By MATTHEW WEAVER
SPOKANE VALLEY, Wash. -- Washington's Department of Ecology will pitch new water quality standards this fall.
Surface water quality standards specialist Cheryl Niemi said Ecology is working to formulate two sets of rules -- one for human health criteria and for implementation tools.
The human health criteria list includes some pesticides that are currently regulated.
Chemicals can be those used for decades or new ones, like those in pharmaceuticals and personal care products (PPCPs).
The discussions also include DDT, an insecticide banned in 1972. It's no longer in use, but Niemi said it is still present in some soils and fish.
"It's an old, historic chemical, but those things come back to haunt us," she said.
PPCPs are any product used by individuals for personal health or cosmetic reasons or by agribusiness to enhance the growth or health of livestock. According to Ecology, they include prescription and over-the counter drugs, veterinary drugs, fragrances, lotions and cosmetics.
Ecology said studies have shown that some pharmaceuticals are present in bodies of water. To date, scientists have found no evidence of adverse human health effects from PPCPs in the environment.
The department held the fourth in a series of seven policy forums March 28 in Spokane Valley, Wash. Niemi focused on Ecology's work with chemicals like polychlorinated biphenyls (PCBs) and mercury.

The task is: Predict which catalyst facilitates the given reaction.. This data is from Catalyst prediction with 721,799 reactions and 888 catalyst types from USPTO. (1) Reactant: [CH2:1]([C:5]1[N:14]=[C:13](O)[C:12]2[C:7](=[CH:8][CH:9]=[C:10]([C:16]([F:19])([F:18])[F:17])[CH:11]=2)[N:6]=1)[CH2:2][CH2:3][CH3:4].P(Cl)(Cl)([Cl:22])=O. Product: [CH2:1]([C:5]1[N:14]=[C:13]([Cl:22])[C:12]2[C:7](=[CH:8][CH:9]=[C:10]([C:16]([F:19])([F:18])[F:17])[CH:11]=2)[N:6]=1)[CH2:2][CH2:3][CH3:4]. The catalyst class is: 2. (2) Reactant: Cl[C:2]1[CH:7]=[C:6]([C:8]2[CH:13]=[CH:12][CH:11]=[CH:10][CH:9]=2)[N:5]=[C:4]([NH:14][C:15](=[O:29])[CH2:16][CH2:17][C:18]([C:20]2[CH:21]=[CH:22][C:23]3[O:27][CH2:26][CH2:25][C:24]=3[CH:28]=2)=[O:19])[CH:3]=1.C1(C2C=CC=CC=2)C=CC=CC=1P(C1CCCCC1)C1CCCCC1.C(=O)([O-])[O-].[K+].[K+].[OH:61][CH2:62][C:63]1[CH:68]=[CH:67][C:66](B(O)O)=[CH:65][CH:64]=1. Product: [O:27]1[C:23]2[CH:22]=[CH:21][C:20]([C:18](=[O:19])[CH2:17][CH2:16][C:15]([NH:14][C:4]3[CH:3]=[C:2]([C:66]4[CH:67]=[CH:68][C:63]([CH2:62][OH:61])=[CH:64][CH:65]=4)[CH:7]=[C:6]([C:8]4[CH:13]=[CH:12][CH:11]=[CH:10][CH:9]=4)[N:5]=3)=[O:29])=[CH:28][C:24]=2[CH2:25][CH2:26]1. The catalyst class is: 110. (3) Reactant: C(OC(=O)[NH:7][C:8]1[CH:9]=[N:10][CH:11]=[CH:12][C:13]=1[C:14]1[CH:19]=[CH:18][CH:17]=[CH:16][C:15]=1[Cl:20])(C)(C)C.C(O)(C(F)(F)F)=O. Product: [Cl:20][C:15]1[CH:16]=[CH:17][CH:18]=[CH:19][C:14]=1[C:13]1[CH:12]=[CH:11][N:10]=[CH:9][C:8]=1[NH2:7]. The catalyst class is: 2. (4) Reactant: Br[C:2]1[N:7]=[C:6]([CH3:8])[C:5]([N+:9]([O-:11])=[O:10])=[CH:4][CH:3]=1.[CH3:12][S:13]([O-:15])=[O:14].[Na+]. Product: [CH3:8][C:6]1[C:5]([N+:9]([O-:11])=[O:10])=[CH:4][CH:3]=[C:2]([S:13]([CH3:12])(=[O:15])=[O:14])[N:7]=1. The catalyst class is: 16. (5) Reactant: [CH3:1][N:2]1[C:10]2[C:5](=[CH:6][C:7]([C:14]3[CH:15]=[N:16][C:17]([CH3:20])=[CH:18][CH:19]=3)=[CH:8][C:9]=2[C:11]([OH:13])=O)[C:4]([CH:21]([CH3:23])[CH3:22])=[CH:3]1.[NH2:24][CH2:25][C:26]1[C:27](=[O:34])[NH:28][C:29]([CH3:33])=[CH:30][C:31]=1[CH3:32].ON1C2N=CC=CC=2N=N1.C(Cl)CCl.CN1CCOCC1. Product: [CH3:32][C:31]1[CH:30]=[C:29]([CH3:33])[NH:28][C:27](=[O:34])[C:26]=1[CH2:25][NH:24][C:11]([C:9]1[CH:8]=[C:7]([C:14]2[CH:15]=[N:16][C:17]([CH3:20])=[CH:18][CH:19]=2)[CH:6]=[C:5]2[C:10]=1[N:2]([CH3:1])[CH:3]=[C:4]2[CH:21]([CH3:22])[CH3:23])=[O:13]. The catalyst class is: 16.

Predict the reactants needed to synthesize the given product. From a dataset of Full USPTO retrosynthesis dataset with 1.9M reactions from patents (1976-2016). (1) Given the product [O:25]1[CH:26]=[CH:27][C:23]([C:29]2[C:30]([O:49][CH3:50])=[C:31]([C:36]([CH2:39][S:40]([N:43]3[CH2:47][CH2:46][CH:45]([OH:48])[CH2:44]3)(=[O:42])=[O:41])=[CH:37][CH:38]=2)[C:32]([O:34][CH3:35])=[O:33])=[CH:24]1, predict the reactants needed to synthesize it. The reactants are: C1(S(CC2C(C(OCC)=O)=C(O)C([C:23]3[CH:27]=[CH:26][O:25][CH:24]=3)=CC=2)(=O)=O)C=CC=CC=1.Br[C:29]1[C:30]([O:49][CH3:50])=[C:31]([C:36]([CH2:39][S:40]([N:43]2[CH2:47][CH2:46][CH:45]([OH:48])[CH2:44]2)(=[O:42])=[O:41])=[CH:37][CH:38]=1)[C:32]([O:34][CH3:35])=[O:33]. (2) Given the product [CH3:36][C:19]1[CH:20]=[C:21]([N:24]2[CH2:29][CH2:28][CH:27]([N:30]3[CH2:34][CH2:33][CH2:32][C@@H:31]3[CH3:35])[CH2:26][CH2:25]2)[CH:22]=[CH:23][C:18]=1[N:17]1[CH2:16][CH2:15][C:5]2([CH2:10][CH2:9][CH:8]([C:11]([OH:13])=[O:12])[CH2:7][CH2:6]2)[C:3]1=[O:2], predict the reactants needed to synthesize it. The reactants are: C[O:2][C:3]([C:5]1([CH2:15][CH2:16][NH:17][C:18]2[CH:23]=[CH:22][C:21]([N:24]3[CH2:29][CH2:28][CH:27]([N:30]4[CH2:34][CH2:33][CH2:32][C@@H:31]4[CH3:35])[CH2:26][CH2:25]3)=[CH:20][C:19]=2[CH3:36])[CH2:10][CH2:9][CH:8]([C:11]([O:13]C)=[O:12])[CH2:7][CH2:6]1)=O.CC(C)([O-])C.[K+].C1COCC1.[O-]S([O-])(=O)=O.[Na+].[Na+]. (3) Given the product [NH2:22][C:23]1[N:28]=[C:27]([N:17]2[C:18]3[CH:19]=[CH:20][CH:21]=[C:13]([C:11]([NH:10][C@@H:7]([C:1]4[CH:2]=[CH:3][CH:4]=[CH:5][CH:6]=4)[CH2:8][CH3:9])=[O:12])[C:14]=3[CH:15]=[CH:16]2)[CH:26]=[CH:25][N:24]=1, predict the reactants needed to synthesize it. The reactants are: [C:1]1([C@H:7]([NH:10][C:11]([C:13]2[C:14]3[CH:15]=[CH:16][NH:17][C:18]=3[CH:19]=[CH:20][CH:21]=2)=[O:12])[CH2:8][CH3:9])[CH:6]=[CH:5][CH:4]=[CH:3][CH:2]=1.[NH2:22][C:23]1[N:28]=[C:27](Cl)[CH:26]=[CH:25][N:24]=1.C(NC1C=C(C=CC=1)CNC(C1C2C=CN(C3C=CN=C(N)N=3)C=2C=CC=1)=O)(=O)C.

Washington Department of Health toxicologist Dave McBride said fish consumption is the primary exposure most people have to persistent toxic chemicals that can accumulate, like mercury, PCBs and DDT. The department has to balance the risk of adverse health effects with the health benefits that come from eating fish with its advisories and recommended consumption rates.
Ecology's Spokane River Water Quality Lead Adriane Borgias said some sources are out of the state's control due to atmospheric deposits from other states and countries.
Kara Rowe, director of outreach for Washington Association of Wheat Growers, said it's important for agriculture to be part of the process as stakeholders. Farmers gain perspective on what regulators are dealing with in their planning process, she said, and it opens the door for regulators to hear from farmers.
"There's a lot more factors making impacts on our water quality than just ag," she said. "We've got this whole new element of pollutants they're still developing criteria around, so we're just one portion of the puzzle."
Niemi said farmers should be thinking of issues related to erosion, chemicals entering water bodies down to sediments.
Ecology hasn't yet focused on non-point source pollution from farms, but Niemi said it will as the policy forums continue.
Ecology aims to have draft language out by this fall, said Ecology water quality section manager Melissa Gildersleeve.
Ecology will presents the new standards for public comment and then adopt them. EPA must approve the standards.